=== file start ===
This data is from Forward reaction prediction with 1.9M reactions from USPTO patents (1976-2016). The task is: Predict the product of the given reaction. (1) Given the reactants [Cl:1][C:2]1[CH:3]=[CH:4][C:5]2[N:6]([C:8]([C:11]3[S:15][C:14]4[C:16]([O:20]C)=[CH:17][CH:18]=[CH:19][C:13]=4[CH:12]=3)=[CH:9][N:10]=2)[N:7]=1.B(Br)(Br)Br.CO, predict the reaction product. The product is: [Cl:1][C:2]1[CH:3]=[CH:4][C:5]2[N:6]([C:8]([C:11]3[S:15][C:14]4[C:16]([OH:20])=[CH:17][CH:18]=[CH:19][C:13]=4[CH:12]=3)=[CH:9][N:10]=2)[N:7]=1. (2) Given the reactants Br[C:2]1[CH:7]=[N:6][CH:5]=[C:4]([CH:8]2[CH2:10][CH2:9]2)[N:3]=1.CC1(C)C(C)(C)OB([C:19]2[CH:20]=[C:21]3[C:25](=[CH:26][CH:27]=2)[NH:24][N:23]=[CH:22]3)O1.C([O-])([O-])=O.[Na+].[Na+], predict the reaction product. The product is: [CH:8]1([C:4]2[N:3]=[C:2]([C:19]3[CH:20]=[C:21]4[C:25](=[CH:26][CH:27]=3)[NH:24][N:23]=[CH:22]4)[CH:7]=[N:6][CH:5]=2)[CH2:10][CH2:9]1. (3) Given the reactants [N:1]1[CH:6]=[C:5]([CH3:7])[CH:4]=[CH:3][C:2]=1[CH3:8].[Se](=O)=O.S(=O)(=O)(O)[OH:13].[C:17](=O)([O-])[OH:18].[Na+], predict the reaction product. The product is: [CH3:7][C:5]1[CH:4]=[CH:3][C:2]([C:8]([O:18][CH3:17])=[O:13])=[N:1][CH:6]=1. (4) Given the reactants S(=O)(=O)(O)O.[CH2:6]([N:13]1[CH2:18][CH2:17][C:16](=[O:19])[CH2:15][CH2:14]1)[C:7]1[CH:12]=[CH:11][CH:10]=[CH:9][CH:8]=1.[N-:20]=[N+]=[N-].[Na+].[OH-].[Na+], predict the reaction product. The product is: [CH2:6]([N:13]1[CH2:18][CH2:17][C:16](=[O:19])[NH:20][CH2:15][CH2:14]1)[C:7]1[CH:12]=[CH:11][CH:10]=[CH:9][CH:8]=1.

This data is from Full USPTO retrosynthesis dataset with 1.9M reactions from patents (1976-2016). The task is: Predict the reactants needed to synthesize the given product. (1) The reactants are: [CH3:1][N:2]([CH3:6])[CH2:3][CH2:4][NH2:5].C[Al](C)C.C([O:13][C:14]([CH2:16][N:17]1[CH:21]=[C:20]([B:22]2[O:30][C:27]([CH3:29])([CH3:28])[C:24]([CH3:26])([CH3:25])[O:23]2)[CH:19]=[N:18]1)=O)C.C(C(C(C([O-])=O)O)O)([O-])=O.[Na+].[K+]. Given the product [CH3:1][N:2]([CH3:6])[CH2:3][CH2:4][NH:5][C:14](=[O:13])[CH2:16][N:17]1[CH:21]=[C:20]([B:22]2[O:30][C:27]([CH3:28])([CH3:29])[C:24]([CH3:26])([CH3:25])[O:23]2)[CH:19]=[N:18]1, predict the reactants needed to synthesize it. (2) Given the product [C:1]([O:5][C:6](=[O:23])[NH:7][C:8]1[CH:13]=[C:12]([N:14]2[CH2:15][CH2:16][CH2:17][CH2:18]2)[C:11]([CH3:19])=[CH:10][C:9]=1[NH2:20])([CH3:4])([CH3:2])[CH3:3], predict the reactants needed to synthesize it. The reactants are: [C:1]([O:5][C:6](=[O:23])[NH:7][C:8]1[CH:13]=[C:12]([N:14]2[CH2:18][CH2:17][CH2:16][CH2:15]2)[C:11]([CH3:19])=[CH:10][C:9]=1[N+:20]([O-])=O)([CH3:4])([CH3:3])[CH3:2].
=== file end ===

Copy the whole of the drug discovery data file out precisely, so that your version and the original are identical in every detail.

This data is from Forward reaction prediction with 1.9M reactions from USPTO patents (1976-2016). The task is: Predict the product of the given reaction. (1) Given the reactants [Cl:1][C:2]1[CH:3]=[CH:4][C:5]2[N:6]([C:8]([C:11]3[S:15][C:14]4[C:16]([O:20]C)=[CH:17][CH:18]=[CH:19][C:13]=4[CH:12]=3)=[CH:9][N:10]=2)[N:7]=1.B(Br)(Br)Br.CO, predict the reaction product. The product is: [Cl:1][C:2]1[CH:3]=[CH:4][C:5]2[N:6]([C:8]([C:11]3[S:15][C:14]4[C:16]([OH:20])=[CH:17][CH:18]=[CH:19][C:13]=4[CH:12]=3)=[CH:9][N:10]=2)[N:7]=1. (2) Given the reactants Br[C:2]1[CH:7]=[N:6][CH:5]=[C:4]([CH:8]2[CH2:10][CH2:9]2)[N:3]=1.CC1(C)C(C)(C)OB([C:19]2[CH:20]=[C:21]3[C:25](=[CH:26][CH:27]=2)[NH:24][N:23]=[CH:22]3)O1.C([O-])([O-])=O.[Na+].[Na+], predict the reaction product. The product is: [CH:8]1([C:4]2[N:3]=[C:2]([C:19]3[CH:20]=[C:21]4[C:25](=[CH:26][CH:27]=3)[NH:24][N:23]=[CH:22]4)[CH:7]=[N:6][CH:5]=2)[CH2:10][CH2:9]1. (3) Given the reactants [N:1]1[CH:6]=[C:5]([CH3:7])[CH:4]=[CH:3][C:2]=1[CH3:8].[Se](=O)=O.S(=O)(=O)(O)[OH:13].[C:17](=O)([O-])[OH:18].[Na+], predict the reaction product. The product is: [CH3:7][C:5]1[CH:4]=[CH:3][C:2]([C:8]([O:18][CH3:17])=[O:13])=[N:1][CH:6]=1. (4) Given the reactants S(=O)(=O)(O)O.[CH2:6]([N:13]1[CH2:18][CH2:17][C:16](=[O:19])[CH2:15][CH2:14]1)[C:7]1[CH:12]=[CH:11][CH:10]=[CH:9][CH:8]=1.[N-:20]=[N+]=[N-].[Na+].[OH-].[Na+], predict the reaction product. The product is: [CH2:6]([N:13]1[CH2:18][CH2:17][C:16](=[O:19])[NH:20][CH2:15][CH2:14]1)[C:7]1[CH:12]=[CH:11][CH:10]=[CH:9][CH:8]=1.

This data is from Full USPTO retrosynthesis dataset with 1.9M reactions from patents (1976-2016). The task is: Predict the reactants needed to synthesize the given product. (1) The reactants are: [CH3:1][N:2]([CH3:6])[CH2:3][CH2:4][NH2:5].C[Al](C)C.C([O:13][C:14]([CH2:16][N:17]1[CH:21]=[C:20]([B:22]2[O:30][C:27]([CH3:29])([CH3:28])[C:24]([CH3:26])([CH3:25])[O:23]2)[CH:19]=[N:18]1)=O)C.C(C(C(C([O-])=O)O)O)([O-])=O.[Na+].[K+]. Given the product [CH3:1][N:2]([CH3:6])[CH2:3][CH2:4][NH:5][C:14](=[O:13])[CH2:16][N:17]1[CH:21]=[C:20]([B:22]2[O:30][C:27]([CH3:28])([CH3:29])[C:24]([CH3:26])([CH3:25])[O:23]2)[CH:19]=[N:18]1, predict the reactants needed to synthesize it. (2) Given the product [C:1]([O:5][C:6](=[O:23])[NH:7][C:8]1[CH:13]=[C:12]([N:14]2[CH2:15][CH2:16][CH2:17][CH2:18]2)[C:11]([CH3:19])=[CH:10][C:9]=1[NH2:20])([CH3:4])([CH3:2])[CH3:3], predict the reactants needed to synthesize it. The reactants are: [C:1]([O:5][C:6](=[O:23])[NH:7][C:8]1[CH:13]=[C:12]([N:14]2[CH2:18][CH2:17][CH2:16][CH2:15]2)[C:11]([CH3:19])=[CH:10][C:9]=1[N+:20]([O-])=O)([CH3:4])([CH3:3])[CH3:2].